● By anonymous
story: Jim Dyar photos: Rita Dressel
THE 8th ANNUAL MULTI-CULTURAL CELEBRATION
If you picture a beautiful quilt in your mind, it’s likely you’re thinking of something with an assortment of interesting colors and patterns. Quilts are like communities in that way, and the people who organize the North State’s annual Multi-Cultural Celebration believe diversity is something to honor.
The eighth annual event takes place Feb. 5 at Central Valley High School and features a feast of international foods, cultural and community informational booths and performances of all variety. “I use the metaphor of a tapestry, where everybody brings something unique to it,” says organizer Don Yost. “All of those elements go together to make a beautiful society.”
The event started in 2003 when members of the Mien community in Shasta Lake City wanted to thank the town for being so welcoming to people of Mien heritage. The celebration has expanded to include an assortment of ethnicities and cultures in the area, and the event now attracts up to 600 attendees.
The event’s planning committee defines the celebration’s purpose as “promoting cultural recognition and respect, and celebrating the diversity of the community.” In addition to a lunch of international foods, the free event includes displays by local service agencies, art and projects by Gateway Unified School District students and cultural sharing in the form of music, fashion and dance by people of all ages and backgrounds.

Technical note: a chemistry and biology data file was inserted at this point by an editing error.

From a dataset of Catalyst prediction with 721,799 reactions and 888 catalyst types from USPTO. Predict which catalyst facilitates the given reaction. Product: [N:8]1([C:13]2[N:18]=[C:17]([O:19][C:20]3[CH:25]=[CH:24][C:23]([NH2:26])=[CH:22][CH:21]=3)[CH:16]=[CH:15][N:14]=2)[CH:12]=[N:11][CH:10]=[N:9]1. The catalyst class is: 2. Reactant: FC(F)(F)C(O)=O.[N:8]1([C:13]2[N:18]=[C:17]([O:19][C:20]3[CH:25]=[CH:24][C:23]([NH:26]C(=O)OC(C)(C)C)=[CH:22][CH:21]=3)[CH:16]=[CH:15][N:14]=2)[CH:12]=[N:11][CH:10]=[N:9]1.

This year, Redding School of Arts students in the Mandarin Immersion Program will lead a grand entrance in a Chinese Dragon and also sing songs in Mandarin.
Though a recent U.S. Census Bureau survey revealed that Shasta County is predominantly populated by people who identify themselves as Caucasian (88.2 percent) – the seventh highest percentage in California – there’s more diversity that most area residents realize, says event organizer Lee Macey. “There is so much diversity in this county, even if it’s not readily apparent,” she says. “At this event, it’s like you get let in on all these incredible secrets that were being kept in. Often times, people are hesitant to share their culture to the greater community because they’re not sure how it will be accepted. This is an event where people feel comfortable and they know it will be accepted and appreciated.”
Past menus have consisted of Middle Eastern tabouli, yellow curry, tamales, barbecued salmon, fried chicken, chicken stir-fried vegetables and rice, Italian cookies, ice cream and much more. One addition this year will be American Indian buffalo stew.
Past performers have included Edelweiss German Singers, American Indian drum groups, Temple Beth Israel dancers, a Simpson University fashion show, Lao dancers, the Martin Luther King Youth Choir, a Shasta County Mien community dance troupe, Philippine American Heritage dancers and many more. An American Indian Round Dance with audience participation typically concludes the event.
The Multi-Cultural Planning Group’s work has been recognized by Congress, the California State Senate, the California Assembly and the Shasta County Board of Supervisors. This year’s theme is “Honoring Humanity.”
“It feels good to have so much connection (with various groups),” organizer Yost says. “People are so proud of their cultural heritage and they want to share it. This is an opportunity for them to do that, and they may not have that opportunity very often.”
Multi-Cultural Celebration 11 am to 3 pm, February 5 Central Valley High School, Talon Hall, 4066 La Mesa Ave., Shasta Lake City